Guide to Credit Card Reward Programs

Credit Cards & their associated reward programs abound these days. It can be difficult to sort through the various options and discover the right program. Use these quick and easy tips to help find the right reward program.

The first question to answer is whether or not you carry a balance on your credit card. If you do, saving money on interest and finance charges should be your primary “reward.” Look for a card that has a low interest rate and finance charges. Many cards offer a 0% introductory rate, which can be a great thing to take advantage of while the low interest rate lasts. However, make sure to pay attention to when it will end and what the rates will be then.

If your credit card house is in order, congratulations! Now you can pick a credit card based on earning other types of rewards. There are two basic types of reward cards to choose from: cash back cards and point rewards cards.

Cash back cards offer a fixed percentage of total spending back as cash. Some cards mail you a check at the end of the month, quarter, or year, while others simply put it on your statement as a credit. Some people prefer receiving a check because it allows them to accumulate the rewards more simply. The Discover card is the tradtional cash-back card, but every type of credit card (Mastercard, Visa, Discover, American Express) is now available in a cash-back variety.

Rewards cards offer a fixed ratio of rewards to dollar spent on the card. There are many types of cards in this category, including cards earning frequent flier miles, points towards gift cards or merchandise, and points that can be converted to money in a very specific way. For example, the Citi Driver’s Edge Card for Students allows students to earn rebates toward the purchase of a car.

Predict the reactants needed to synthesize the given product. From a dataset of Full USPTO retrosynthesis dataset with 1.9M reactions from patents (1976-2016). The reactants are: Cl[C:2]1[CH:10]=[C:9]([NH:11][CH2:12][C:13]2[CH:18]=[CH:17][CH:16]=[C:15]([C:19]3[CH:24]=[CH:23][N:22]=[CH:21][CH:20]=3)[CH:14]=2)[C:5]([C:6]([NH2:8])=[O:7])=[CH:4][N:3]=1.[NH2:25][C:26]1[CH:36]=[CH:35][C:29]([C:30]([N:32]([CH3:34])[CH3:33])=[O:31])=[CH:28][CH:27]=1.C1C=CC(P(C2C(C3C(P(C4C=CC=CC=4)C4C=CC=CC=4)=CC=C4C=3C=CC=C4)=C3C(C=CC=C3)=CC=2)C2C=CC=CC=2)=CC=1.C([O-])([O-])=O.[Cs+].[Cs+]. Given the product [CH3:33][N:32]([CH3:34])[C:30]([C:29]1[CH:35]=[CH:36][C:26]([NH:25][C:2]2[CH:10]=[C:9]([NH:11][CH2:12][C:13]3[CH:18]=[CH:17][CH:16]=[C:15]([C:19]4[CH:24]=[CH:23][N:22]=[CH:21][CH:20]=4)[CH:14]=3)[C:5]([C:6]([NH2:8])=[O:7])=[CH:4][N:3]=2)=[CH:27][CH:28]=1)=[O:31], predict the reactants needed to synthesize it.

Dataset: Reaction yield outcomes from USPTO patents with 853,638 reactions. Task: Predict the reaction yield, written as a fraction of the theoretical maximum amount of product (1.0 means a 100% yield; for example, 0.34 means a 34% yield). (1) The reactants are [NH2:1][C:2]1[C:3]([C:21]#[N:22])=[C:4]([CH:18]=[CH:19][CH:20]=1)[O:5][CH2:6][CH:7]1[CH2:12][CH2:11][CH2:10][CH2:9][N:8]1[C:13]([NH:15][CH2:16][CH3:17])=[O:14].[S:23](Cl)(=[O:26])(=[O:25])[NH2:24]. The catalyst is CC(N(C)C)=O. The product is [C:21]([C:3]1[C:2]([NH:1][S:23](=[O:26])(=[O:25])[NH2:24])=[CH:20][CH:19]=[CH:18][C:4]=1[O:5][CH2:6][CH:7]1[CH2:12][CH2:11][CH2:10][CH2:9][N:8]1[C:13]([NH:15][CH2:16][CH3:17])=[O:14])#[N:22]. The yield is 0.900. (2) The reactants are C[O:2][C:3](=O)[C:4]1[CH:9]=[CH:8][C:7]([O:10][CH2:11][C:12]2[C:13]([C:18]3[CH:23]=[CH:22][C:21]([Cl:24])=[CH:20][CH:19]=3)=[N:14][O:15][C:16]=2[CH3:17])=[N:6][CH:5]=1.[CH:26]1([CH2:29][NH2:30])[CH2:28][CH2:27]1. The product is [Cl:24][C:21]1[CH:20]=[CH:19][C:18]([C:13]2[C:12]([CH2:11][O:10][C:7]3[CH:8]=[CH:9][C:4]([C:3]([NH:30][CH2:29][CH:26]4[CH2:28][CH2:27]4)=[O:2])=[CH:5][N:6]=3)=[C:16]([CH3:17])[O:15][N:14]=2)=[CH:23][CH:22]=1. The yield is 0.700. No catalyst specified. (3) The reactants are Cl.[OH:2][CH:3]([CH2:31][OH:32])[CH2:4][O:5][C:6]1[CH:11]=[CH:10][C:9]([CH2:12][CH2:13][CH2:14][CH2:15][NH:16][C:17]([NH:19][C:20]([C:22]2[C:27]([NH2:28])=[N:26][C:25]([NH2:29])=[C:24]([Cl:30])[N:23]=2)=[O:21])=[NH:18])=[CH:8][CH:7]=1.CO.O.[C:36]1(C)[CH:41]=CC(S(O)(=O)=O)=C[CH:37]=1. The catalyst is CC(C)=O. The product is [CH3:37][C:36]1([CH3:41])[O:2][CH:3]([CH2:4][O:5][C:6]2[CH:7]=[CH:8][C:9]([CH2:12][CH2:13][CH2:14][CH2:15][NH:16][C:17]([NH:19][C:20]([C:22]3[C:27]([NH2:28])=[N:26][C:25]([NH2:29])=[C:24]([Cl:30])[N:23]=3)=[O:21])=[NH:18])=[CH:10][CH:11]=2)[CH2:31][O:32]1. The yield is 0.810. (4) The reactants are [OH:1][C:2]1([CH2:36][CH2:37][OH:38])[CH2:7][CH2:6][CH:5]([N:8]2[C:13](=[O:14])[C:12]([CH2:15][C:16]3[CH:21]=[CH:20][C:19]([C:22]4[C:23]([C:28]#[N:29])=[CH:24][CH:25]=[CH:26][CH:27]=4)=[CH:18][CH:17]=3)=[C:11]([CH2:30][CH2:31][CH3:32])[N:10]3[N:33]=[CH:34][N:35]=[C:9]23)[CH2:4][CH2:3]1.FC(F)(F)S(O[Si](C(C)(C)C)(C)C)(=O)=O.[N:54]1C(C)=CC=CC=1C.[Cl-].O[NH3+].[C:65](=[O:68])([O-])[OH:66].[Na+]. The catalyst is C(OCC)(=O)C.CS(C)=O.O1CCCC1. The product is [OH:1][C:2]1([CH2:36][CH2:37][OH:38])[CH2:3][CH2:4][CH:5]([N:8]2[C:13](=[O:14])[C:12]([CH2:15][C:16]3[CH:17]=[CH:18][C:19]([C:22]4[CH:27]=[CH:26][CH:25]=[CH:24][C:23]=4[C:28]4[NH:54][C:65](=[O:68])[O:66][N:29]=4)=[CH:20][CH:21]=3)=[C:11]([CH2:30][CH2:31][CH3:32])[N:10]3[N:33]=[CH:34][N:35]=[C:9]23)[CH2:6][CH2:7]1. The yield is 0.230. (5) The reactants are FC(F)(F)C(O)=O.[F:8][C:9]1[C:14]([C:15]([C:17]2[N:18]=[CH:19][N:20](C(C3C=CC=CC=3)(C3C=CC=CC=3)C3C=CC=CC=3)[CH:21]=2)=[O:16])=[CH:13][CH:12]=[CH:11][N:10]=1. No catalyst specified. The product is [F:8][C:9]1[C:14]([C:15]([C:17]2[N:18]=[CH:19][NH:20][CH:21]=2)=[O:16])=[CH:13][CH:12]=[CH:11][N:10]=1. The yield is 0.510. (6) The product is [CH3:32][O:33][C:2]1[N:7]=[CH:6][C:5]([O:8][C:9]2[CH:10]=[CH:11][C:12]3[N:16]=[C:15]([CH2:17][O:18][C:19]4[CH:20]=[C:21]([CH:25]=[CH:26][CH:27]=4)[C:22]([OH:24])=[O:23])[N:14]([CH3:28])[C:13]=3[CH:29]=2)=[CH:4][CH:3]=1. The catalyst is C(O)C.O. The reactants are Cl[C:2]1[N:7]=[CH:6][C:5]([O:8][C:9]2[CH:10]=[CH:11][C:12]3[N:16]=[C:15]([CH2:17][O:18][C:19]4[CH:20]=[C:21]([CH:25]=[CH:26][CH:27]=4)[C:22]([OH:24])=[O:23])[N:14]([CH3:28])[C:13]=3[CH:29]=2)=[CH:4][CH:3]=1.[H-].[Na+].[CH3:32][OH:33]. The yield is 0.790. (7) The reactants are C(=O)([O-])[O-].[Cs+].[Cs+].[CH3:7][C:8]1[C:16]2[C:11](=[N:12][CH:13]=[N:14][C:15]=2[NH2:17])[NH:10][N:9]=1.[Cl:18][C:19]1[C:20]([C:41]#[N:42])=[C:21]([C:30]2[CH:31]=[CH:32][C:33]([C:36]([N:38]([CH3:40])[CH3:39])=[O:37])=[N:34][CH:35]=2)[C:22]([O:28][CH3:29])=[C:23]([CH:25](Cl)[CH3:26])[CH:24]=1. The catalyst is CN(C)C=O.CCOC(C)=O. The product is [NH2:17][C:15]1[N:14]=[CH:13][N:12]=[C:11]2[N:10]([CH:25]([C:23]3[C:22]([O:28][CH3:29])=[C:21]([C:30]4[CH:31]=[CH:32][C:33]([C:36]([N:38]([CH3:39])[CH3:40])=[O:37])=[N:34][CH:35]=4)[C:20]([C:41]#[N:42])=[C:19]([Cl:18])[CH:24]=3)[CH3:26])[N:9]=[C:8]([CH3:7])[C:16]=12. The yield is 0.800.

With either type of card, some important questions to ask are:

1. Is there an annual fee? If so, how much is it and does it outweigh the possible rewards of the card? Some people find that an annual fee is worth it for the rewards that they will earn. A classic example of this is the Starwood Preferred Guest Credit Card; folks that travel find the points earned towards free stays or frequent flier miles are well worth the $45 annual fee. A recent trend has been to offer the first-year of a credit card fee-free; this has been true with American Advantage Citibank Mastercards and US Bank Northwest Worldperks cards.

2. Where do you earn extra? Many cards offer extra rewards for shopping at certain places, such as grocery stores, drugstores, home improvement stores, or the co-branded company. Again, you should consider your own earning patterns. If you are about to remodel your house, a card that earns extra points for a home improvement store would earn you extra rewards. Some canny shoppers even carry multiple cards that they can use based the types of extra rewards offered.

3. How much do you have to earn before you can redeem a reward? Find out and compare how much you would have to spend in order to redeem the reward. A related question is: Are there any caps on earning rewards during a year? Many programs cap rewards after a certain level of spending. Are you likely to go over them, and should you consider a second card to get around these caps?

Do some research with the help of sites like and settle on a card that works for you!